Last week I picked the first six cars I’d like to find under the Christmas tree. There’s no linear order to these selections. These are just cars I like — and that represent a specific point of view in the world of collector cars.
Last week’s six were the Mazda Miata (Best First Sports Car), Ferrari 308 GT4 (Best First Ferrari), 1974 VW Thing (Most Ridiculous Four-Seater), 1967-68 Ford Mustang (Best Affordable Pony Car), Hyundai or Kia (Best Modern Econobox), Mercedes 240/300D (Car You Can’t Kill).
Here are this week’s selections:
Most Fun You Can Have on Four Wheels: The first -gen Lotus Elise (1996-2000) accelerates faster than a scared cat and clings to the road like a gecko on a Hawaiian resort ceiling. With a Toyota-based engine, they are dead reliable – a 15,000-mile service — often at Ferrari dealer — can be done for under $300. The only challenge is getting in and out of one. With the top down, it helps if you have a background as a gymnast or a contortionist. Top up, best bet is to run across the parking lot and cannonball in through an open window.
Good ones — with the original clamshell nose and no track days) — and under 20,000 miles are just $30,000.
The Elegant Cruiser: An early 1961-64 bull-nose Volvo P1800/1800S is all about style. This is not a high-performance machine, but it lopes along easily at 80 mph. Avoid the injected cars, or anything with rust or missing chrome. $25,000 to $30,000 is the right amount for a presentable, non-concours machine.
Cheap German Fun: There’s no better Porsche bargain than a first-generation (1996-2004) Porsche Boxster. The difference in price between a 6-speed Boxster S and lesser variants isn’t much, so go for the S. Maintenance history is more important than the year. Find a creampuff in a good color, and pay up to $15,000. There are a lot of them for sale at lower prices. But with a Porsche, when you pay less at first, you always pay more later.
Complicated But Worth It: Vintage (1956-1974) Alfas are remarkable cars, but they are not suited for a beginning collector. They have complicated engines that require a specialist to keep in fine tune. That said, a 1964-1974 GTV is about the finest affordable GT car you will ever drive. Just make sure an expert sets the car up right and maintains it. A decent one is $40,000, and a great one will break $60,000. My personal favorites are the carbureted (1967 and earlier) cars, but a well-set-up Spica injection system will surprise you with its responsiveness.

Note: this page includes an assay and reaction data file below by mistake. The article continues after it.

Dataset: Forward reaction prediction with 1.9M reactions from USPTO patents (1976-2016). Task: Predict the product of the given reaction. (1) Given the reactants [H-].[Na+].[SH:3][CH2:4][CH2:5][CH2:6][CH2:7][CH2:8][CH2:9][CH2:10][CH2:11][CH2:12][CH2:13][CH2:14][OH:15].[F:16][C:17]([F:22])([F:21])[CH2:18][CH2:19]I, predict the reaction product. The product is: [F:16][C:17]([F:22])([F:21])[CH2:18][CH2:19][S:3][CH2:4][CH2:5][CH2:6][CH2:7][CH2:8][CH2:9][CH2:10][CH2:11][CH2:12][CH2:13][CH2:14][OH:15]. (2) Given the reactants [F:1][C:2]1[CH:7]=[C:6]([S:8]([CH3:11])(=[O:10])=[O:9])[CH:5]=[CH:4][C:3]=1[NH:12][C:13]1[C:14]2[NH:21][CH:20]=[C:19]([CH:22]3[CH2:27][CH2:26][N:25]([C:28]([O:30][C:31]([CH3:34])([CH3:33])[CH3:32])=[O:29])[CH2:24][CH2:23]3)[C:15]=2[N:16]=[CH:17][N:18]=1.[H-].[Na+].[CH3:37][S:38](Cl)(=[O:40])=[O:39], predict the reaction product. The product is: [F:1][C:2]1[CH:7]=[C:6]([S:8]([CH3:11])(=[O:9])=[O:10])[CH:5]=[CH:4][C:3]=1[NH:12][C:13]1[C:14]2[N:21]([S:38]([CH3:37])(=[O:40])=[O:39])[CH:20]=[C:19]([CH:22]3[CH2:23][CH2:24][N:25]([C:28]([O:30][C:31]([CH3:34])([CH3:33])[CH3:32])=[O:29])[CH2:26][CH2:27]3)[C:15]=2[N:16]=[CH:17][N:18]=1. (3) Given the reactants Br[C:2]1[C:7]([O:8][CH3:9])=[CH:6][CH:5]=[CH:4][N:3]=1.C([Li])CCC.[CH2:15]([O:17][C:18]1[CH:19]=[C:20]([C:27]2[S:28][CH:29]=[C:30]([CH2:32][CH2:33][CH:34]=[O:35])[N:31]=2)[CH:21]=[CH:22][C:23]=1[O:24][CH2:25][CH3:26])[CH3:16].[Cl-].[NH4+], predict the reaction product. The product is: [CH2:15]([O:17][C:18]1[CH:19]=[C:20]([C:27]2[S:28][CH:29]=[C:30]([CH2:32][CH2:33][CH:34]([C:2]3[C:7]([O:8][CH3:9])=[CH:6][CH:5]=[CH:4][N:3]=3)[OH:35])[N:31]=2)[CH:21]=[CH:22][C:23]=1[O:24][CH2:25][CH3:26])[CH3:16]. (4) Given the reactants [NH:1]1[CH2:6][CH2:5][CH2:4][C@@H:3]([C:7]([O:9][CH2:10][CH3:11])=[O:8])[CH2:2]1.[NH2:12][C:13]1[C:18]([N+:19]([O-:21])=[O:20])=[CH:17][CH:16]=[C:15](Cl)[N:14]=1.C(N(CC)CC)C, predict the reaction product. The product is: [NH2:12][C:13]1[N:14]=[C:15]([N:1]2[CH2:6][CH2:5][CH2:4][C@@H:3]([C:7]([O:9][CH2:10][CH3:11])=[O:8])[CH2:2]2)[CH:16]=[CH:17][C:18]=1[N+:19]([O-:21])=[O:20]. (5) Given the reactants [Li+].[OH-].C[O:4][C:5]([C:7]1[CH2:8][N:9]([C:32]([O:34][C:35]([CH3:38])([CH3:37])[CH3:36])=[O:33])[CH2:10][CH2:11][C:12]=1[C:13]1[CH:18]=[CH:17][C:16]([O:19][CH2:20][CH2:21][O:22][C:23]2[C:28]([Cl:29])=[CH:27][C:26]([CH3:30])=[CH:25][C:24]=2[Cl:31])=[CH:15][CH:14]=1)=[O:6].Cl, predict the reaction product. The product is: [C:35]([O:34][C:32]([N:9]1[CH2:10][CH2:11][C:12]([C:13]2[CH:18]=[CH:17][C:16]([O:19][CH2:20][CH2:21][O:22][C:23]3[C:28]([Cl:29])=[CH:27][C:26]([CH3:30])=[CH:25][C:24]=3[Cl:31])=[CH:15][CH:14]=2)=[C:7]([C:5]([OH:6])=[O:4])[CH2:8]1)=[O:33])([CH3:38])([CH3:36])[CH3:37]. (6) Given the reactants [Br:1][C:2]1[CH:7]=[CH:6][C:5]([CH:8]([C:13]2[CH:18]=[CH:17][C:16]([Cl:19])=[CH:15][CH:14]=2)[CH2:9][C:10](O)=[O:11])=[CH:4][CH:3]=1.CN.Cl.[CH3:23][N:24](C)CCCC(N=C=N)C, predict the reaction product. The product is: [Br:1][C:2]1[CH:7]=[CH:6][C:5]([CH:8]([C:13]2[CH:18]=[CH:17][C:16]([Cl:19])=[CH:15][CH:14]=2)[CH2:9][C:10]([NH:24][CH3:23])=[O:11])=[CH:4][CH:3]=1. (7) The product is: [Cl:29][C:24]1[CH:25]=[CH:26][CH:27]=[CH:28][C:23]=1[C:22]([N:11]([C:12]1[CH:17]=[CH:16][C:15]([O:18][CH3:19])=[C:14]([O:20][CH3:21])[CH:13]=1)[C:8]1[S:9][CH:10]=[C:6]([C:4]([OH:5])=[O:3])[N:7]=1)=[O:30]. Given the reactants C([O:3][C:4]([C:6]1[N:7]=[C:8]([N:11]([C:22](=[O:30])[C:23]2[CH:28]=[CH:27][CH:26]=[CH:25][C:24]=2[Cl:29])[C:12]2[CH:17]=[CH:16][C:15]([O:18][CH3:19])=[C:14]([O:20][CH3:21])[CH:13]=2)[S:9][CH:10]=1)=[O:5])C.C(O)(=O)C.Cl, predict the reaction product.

Elegant and Almost Free: The 1976-1988 BMW 633/635csi models are among the most beautiful production cars. Fanatics say go for the cars with 5-speeds and the sleek euro bumpers. Who are they kidding? These are cruisers — not sports cars. American-spec with an automatic will let you show up at the opera in style.
Interiors are crazily expensive to put right, so get a perfect one and pay up. A good ownership history trumps everything. Deferred maintenance will put you in the automotive poorhouse. A handsome car with no needs will stretch to break $25,000.
The Bad Boy Ferrari: The F40 should be your “money-is-no-object” Ferrari. With its outrageous NASCAR-style rear wing and complete lack of electronic nanny-aides, the F40 was the last supercar Ferrari where your destiny was really in your hands. And what about that crazy see-through engine cover, with cooling vents that look like the dorsal spine on a sturgeon?
Which F40 to buy is a tough decision. The cars with no miles simply can’t be driven without an expensive service; turbo seals dry up and go bad when the cars sit. But cars that have miles, especially track miles, may have been driven by boy racers who regard the redline as a suggestion. Here, you are buying the seller as much as the car. If he keeps the F40 next to his Lear in the hangar, and takes it out on Cavallino Cruises, you’re on the right track. $1,250,000 to $1,500,000 will put you in the ballpark for a car you’d want to own.
And that wraps up this year’s list. From the Miata to the F40, there is surely something here you’d like Santa to leave in your garage.